A question on financial inclusion. Also called the emerging middle class, unbanked and underserved. How do you view this sector and are you putting investment dollars because you see opportunities for Citi?

Two things, first of all, Citi has been quite involved in a lot of early micro lending and pilots. That’s something that we take very seriously and have been active in for a long, long time.

In terms of investing in particular, what I find fascinating is the consumerization of IT, the cloud, and the advances in user experience have made it much less expensive to deliver many different types of services to different people. We might not talk about it as inclusion per se. But the fact that those services can be created, built, deployed, and delivered for less money than what’s previously possible expands the number of people able to take advantage of those services.

I think we’re seeing that become a reality in financial services. You see it with companies who are helping people look at how much to spend and how much to save. You see it with companies that are automating things like investing.  For instance, if I only have $5,000 to invest, I may not want to hire a financial adviser because that is probably going to eat away at the core of what I’m saving.  There are ways that I can responsibly invest that money in a much more automated fashion.

You really see it across the board. Innovation ultimately has the potential to disrupt a lot of the historic value chain in payments.  For instance, whether or not one can afford to hold a particular payment vehicle.

Some people might say that financial inclusion is a particular focus. We think it’s a mega trend in financial services and it’s based on the technology trends that you’re seeing from the cloud and how software is spurring products and services that previously have been far more expensive to deliver.


Palo Alto or San Francisco, what is a favorite restaurant for you?  For instance, “Whenever I’m in need of X, I go to Y.”

Well, I have an infant so frequenting a restaurant is not as often as it used to be. These days such meals are standing next to the high chair thinking out how much chicken is going to go into his mouth versus on the floor. But when we do get out, we usually try and find some sushi.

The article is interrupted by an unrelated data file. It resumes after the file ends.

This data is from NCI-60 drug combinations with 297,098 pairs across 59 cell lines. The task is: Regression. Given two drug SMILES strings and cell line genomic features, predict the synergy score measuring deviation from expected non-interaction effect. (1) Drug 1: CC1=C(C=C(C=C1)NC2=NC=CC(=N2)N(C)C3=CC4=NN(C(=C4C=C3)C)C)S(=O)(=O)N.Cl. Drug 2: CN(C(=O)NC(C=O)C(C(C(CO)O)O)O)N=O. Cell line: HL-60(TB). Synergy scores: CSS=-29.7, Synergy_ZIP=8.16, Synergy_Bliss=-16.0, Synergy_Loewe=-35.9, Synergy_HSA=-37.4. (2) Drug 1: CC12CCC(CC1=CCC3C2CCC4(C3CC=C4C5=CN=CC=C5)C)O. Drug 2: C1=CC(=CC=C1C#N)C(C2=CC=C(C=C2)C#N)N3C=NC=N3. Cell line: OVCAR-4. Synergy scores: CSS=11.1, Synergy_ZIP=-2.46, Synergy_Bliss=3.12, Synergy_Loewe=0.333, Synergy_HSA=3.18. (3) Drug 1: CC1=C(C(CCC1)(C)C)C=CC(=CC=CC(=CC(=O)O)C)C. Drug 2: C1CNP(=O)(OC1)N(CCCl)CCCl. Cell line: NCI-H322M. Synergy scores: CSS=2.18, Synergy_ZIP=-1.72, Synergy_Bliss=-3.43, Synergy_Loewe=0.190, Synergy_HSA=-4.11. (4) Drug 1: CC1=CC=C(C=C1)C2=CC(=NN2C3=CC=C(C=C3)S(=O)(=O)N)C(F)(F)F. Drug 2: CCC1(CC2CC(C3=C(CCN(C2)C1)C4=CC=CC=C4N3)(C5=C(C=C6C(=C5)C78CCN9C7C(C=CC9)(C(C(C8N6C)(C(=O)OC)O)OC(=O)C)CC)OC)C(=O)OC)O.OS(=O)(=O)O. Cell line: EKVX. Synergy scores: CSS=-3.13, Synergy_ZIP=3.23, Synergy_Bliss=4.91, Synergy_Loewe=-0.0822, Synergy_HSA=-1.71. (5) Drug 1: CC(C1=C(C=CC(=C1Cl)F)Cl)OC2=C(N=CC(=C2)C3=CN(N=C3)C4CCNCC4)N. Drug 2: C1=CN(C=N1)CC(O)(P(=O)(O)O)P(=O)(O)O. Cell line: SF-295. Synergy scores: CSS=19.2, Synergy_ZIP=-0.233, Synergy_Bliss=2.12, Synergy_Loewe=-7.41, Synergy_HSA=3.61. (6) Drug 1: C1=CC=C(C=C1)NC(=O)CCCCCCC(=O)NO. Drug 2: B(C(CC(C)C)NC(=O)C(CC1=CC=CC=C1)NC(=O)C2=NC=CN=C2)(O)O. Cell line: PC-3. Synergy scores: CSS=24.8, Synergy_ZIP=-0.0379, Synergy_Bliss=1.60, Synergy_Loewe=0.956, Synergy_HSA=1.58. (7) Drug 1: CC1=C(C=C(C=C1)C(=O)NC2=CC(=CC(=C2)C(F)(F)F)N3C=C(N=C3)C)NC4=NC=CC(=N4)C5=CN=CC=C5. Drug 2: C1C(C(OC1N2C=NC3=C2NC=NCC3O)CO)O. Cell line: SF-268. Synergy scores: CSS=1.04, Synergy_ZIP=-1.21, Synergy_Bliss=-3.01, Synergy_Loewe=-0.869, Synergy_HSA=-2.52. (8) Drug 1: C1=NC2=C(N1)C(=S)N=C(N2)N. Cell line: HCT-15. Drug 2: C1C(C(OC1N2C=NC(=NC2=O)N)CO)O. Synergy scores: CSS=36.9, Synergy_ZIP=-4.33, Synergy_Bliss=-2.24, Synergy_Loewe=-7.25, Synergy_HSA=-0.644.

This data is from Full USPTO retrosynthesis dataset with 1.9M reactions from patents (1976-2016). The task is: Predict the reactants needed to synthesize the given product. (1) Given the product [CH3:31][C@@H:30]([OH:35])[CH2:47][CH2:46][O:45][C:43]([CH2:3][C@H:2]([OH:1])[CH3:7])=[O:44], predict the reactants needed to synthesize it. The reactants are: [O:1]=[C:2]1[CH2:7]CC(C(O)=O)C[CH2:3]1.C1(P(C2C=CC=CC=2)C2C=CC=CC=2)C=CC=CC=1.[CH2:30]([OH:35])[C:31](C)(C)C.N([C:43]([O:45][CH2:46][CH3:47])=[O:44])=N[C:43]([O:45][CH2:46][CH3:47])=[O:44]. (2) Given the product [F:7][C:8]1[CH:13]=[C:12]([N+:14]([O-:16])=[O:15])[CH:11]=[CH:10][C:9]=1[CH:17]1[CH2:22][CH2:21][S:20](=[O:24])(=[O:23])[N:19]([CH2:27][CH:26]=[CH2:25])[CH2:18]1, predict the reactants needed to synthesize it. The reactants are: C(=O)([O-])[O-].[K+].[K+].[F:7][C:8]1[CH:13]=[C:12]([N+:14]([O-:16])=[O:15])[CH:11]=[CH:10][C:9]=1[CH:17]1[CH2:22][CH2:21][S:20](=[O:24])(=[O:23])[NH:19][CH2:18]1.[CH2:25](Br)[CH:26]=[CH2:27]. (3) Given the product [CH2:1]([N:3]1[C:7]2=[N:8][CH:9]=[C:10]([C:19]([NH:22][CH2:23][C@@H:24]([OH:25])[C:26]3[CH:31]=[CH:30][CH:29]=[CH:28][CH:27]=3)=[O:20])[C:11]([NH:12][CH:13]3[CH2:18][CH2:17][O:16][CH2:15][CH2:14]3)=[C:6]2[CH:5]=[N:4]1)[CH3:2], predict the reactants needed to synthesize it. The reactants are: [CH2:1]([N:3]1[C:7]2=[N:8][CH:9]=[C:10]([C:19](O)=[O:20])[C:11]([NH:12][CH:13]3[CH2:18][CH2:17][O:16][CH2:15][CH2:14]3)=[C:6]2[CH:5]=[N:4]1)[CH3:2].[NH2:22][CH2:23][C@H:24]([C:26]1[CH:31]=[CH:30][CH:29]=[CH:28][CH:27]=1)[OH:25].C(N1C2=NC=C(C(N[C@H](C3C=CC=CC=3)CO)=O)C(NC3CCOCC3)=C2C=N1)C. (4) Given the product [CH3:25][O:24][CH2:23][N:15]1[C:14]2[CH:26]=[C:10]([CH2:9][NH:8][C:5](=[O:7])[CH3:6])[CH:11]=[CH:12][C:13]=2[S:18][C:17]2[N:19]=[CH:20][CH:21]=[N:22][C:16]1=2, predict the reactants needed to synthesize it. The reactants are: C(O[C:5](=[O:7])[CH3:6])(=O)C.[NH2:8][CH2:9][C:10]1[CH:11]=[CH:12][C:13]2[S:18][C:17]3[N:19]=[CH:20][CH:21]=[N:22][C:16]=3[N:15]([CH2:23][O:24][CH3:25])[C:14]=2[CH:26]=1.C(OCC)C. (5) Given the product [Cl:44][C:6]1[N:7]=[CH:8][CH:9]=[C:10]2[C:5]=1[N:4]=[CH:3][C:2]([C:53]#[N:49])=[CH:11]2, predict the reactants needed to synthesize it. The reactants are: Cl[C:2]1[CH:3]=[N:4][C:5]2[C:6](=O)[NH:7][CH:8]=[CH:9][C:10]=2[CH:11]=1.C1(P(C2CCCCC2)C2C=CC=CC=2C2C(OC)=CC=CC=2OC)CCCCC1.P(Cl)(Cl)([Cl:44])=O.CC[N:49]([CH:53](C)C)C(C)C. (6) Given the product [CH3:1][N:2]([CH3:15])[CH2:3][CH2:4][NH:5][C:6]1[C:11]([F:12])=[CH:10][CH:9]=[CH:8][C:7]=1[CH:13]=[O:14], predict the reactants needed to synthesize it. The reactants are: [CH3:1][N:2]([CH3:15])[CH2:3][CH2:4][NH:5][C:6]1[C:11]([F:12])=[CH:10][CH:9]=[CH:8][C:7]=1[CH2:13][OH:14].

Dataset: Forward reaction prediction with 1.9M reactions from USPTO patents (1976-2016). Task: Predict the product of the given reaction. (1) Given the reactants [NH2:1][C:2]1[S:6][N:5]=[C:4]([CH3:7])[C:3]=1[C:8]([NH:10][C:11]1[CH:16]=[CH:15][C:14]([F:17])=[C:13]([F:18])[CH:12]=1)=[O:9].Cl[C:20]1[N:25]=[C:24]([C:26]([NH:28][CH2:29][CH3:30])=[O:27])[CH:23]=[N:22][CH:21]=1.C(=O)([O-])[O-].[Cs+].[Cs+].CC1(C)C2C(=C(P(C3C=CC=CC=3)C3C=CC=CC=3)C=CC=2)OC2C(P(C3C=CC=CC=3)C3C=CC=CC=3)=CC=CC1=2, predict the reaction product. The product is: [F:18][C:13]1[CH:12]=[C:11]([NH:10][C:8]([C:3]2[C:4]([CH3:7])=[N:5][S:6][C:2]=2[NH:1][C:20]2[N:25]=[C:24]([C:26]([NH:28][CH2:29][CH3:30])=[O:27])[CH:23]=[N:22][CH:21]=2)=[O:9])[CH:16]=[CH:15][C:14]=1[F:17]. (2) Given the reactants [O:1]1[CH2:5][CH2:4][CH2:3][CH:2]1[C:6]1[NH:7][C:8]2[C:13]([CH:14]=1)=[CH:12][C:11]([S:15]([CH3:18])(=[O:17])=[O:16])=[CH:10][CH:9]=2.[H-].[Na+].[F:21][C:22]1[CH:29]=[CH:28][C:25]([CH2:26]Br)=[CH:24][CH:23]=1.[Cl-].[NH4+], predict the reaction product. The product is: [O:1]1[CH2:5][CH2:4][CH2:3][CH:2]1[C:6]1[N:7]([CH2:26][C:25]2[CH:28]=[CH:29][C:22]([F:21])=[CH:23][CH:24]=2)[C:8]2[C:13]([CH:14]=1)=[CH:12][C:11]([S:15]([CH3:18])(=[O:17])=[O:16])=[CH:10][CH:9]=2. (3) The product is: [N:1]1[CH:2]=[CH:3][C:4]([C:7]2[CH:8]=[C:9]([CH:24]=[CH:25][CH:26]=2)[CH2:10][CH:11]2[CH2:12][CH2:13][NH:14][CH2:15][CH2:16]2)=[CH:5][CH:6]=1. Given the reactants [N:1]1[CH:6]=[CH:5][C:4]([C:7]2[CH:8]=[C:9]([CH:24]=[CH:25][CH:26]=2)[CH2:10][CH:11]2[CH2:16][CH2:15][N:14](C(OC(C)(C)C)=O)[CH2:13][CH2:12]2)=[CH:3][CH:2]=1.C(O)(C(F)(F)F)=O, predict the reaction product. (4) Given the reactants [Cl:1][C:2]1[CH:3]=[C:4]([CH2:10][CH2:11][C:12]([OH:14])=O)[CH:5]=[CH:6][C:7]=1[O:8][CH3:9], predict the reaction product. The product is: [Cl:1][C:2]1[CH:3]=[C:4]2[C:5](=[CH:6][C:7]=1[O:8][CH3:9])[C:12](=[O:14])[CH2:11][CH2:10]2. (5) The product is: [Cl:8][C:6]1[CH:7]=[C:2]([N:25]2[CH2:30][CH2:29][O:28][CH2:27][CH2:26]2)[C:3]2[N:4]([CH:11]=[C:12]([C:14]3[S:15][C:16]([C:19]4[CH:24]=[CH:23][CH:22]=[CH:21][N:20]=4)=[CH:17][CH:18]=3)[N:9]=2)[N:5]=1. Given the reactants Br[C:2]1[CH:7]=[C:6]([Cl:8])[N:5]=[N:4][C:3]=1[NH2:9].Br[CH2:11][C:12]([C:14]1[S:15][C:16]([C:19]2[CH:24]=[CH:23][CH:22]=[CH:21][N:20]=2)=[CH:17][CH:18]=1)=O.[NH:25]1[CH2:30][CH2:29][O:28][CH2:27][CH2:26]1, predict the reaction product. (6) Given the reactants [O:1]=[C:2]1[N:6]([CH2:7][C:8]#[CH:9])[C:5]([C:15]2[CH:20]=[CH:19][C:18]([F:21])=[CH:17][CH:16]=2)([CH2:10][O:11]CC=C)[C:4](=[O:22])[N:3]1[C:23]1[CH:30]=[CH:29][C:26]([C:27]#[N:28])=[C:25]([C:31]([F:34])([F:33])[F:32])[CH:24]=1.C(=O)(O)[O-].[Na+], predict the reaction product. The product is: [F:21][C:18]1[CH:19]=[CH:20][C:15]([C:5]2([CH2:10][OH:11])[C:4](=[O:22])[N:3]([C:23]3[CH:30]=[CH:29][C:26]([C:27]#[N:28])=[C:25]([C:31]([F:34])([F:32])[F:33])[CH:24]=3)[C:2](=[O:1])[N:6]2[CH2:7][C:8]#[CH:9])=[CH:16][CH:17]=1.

Fair enough. I’ve got a two year old so I can certainly relate to that.

It’s all the stuff that people said you were going to find interesting and before you had one, you thought those people are weird. And then a you have child and it’s fun.


It’s like I never thought a place like Sam’s Chowder House on University Avenue would be such a great place to go but it is.



Great talking with you today Vanessa. Thanks for your time and I look forward to our next conversation.

Great talking to you as well Andrew.

About Citi Ventures

Citi Ventures is Citi’s global corporate venturing and innovation arm, chartered to collaborate with internal and external partners to conceive, partner, launch, and scale new ventures that have the potential to enhance and transform the financial services industry, drive client success, and generate new value for Citi. Citi, the leading global financial services company, has approximately 200 million customer accounts and does business in more than 160 countries and jurisdictions. Citi provides consumers, corporations, and governments with a broad range of financial products and services, including consumer, corporate and investment banking, securities brokerage, global transaction and wealth management services.

Vanessa Colella, Managing Director, Head of Global Investing

Vanessa Colella leads Venture Investing for Citi.  Her team identifies and invests in start-ups that are changing the game in the areas of data, security, payments, and fin tech and works with entrepreneurs to help them pilot and commercialize their technologies at Citi.  She joined Citi Ventures in April 2013 coming to the team from Citi’s Consumer Business as Head of North America Marketing for the previous three years. Vanessa previously was head of data and insights at Yahoo!, a partner at McKinsey and Co. and an Entrepreneur in Residence with US Venture Partners. A charter member of Teach for America, Vanessa received her BS in Biology from the Massachusetts Institute of Technology and subsequently returned there for her graduate studies at the Media Lab, earning both her MS and PhD degrees. Vanessa resides in San Francisco with her husband and their son.

barnesAndrew Barnes, Managing Director, Emerging Payments

Barnes is a self-confessed payments “geek” and recognized entrepreneur-intrapreneur working in Silicon Valley. He leverages his business development track record and network in tech, startups, retail, and FI’s to profile opportunities and solve challenging revenue problems in payments and mobile commerce. Barnes has held executive positions internationally with Sprint, Global One, and 2Roam Mobile. He founded the National NNN Investment Group and is an Advisor to the Electronic Transactions Association (ETA). Barnes has an MBA from Waseda in Tokyo 早稲田大学大学院 and a BA from Penn State.  He can be reached at @AndrewinSV and Linkedin.